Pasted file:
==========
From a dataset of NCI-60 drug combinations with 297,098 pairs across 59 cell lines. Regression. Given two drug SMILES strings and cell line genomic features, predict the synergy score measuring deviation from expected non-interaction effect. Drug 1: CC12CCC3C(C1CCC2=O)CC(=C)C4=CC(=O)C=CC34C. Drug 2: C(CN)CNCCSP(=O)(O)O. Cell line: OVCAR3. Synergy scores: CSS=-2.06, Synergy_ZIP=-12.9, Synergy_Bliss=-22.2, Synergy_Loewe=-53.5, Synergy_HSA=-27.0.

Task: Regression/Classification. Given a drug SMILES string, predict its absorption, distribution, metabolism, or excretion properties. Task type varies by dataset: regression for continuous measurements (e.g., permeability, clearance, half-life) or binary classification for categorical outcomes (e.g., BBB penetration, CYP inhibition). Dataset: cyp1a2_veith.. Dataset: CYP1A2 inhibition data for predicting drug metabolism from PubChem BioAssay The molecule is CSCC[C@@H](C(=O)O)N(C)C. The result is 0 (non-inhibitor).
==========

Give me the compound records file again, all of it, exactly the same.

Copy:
From a dataset of NCI-60 drug combinations with 297,098 pairs across 59 cell lines. Regression. Given two drug SMILES strings and cell line genomic features, predict the synergy score measuring deviation from expected non-interaction effect. Drug 1: CC12CCC3C(C1CCC2=O)CC(=C)C4=CC(=O)C=CC34C. Drug 2: C(CN)CNCCSP(=O)(O)O. Cell line: OVCAR3. Synergy scores: CSS=-2.06, Synergy_ZIP=-12.9, Synergy_Bliss=-22.2, Synergy_Loewe=-53.5, Synergy_HSA=-27.0.

Task: Regression/Classification. Given a drug SMILES string, predict its absorption, distribution, metabolism, or excretion properties. Task type varies by dataset: regression for continuous measurements (e.g., permeability, clearance, half-life) or binary classification for categorical outcomes (e.g., BBB penetration, CYP inhibition). Dataset: cyp1a2_veith.. Dataset: CYP1A2 inhibition data for predicting drug metabolism from PubChem BioAssay The molecule is CSCC[C@@H](C(=O)O)N(C)C. The result is 0 (non-inhibitor).